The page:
Talking about religion is usually not a great idea. The list of people who are going to tune me in about my lack of faith or understanding about their religious dynamic is probably long and heated. So let me tell you straight out – I’m not talking about your pastor or priest, or your church or healing center. I’m talking about someone else’s. Your pastor is a great counselor, it’s just the other ones that have 4-7 years of divinity school and two classes on counseling (neither of which is based on evidence-based practices). I know many religious leaders are amazing. I know I am speaking in generalities, I usually do.

Many of us who do this professionally have been shocked and saddened by clients who have been told to “just pray about it” when they told their religious practitioner that they had been raped or molested or (insert issue here). I have also been told, more times than I care to remember, that my client was unsure about seeing me because they wanted to see a ‘Christian counselor’ and were worried that I would undermine their beliefs. I am a person of faith, but because I do not work for a Christian counseling service and choose not to declare my personal beliefs, apparently some people think I will be tempted to drag them over to the dark side. The simple fact is that many counsellors/psychologists/psychiatrists are persons of faith, and those who are not have absolutely no interest in changing someone’s religious belief system unless they are fond of sacrificing chickens in my office.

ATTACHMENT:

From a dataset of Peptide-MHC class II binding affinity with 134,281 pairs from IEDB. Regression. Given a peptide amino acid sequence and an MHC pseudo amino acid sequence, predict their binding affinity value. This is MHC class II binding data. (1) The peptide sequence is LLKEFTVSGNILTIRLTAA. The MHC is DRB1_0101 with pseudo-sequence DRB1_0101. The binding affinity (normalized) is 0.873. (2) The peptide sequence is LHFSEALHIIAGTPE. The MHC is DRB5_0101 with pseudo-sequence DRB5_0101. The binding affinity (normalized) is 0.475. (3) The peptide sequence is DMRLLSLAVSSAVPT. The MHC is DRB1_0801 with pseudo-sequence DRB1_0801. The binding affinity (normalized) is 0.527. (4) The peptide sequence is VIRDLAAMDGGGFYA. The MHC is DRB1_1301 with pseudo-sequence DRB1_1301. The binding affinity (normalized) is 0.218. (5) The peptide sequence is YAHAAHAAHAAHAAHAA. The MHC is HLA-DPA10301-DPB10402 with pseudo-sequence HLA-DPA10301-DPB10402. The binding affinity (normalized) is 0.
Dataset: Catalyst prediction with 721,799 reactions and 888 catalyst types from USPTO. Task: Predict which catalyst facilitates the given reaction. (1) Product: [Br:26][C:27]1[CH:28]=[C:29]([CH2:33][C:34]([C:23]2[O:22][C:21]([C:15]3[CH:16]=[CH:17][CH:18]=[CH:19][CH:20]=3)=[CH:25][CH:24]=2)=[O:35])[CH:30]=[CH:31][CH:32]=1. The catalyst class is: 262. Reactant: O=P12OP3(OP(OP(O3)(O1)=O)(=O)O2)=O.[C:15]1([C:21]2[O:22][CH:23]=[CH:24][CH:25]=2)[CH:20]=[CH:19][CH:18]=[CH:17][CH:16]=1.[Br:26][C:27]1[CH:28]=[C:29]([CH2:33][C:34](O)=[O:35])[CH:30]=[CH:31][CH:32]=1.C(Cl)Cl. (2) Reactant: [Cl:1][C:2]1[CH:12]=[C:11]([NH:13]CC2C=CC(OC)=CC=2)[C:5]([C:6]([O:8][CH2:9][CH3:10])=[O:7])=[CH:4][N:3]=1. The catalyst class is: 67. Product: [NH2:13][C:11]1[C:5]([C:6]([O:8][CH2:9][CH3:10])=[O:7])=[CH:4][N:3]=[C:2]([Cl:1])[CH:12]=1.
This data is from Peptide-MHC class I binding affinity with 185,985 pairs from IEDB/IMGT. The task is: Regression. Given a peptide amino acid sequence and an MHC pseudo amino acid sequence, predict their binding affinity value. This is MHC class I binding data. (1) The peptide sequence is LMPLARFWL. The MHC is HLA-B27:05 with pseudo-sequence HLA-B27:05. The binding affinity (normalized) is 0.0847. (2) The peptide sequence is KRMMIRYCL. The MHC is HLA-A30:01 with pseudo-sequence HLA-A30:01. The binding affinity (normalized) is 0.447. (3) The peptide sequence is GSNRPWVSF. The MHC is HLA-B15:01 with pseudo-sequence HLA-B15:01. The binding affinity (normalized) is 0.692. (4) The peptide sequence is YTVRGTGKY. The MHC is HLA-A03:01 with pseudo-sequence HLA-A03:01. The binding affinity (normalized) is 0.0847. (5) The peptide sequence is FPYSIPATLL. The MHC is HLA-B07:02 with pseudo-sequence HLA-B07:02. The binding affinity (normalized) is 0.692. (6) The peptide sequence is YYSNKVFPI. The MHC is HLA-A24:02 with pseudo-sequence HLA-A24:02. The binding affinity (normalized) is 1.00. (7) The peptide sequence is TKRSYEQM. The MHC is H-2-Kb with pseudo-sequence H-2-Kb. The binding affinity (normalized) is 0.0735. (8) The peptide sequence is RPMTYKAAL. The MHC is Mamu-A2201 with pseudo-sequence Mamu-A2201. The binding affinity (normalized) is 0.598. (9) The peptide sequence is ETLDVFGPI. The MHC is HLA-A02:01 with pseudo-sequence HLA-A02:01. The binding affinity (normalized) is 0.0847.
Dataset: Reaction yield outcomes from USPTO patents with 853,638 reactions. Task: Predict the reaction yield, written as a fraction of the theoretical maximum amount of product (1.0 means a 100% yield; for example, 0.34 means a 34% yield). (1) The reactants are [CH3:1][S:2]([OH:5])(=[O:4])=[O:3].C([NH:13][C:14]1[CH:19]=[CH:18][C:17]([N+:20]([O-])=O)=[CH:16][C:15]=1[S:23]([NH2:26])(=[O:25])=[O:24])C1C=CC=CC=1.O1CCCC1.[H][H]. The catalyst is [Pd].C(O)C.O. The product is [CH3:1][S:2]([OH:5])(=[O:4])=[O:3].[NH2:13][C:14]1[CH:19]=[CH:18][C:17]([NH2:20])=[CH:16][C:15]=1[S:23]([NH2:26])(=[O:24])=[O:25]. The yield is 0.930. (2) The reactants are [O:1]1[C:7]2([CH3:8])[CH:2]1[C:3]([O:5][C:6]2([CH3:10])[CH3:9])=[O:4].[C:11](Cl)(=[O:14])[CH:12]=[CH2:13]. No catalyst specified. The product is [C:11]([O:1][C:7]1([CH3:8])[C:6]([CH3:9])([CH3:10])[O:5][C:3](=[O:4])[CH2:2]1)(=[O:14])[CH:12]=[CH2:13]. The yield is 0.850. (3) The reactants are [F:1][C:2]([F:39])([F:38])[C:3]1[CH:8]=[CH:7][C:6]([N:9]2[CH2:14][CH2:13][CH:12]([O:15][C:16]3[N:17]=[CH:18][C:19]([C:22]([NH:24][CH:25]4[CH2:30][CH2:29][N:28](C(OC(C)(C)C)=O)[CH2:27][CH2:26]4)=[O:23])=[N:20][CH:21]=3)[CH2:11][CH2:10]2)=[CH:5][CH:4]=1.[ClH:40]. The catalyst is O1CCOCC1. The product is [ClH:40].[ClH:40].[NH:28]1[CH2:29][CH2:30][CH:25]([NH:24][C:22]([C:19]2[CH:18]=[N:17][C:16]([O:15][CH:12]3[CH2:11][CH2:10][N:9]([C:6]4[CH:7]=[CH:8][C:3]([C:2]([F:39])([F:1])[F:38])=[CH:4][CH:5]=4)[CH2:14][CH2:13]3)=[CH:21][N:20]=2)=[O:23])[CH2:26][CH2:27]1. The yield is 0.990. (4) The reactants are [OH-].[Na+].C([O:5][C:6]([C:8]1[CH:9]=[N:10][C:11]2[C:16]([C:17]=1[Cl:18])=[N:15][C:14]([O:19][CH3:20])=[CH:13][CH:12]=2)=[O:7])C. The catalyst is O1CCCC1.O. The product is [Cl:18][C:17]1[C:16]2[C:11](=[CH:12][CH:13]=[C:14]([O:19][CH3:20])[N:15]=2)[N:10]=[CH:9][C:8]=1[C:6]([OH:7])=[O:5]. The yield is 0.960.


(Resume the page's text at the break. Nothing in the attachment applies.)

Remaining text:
I am not against Christian counsellors or even ministers helping people in need. I have a problem with anyone setting up vulnerable and fragile people for failure. I take issue with those who would, usually out of ignorance or prejudice, flippantly throw out half-baked solutions that leave wounded people feeling useless or worthless.

Not every issue can be solved in one session or with one act of faith. If you believe God can heal you I have absolutely no issue with that.

If God chooses not to, however, that’s where I come in.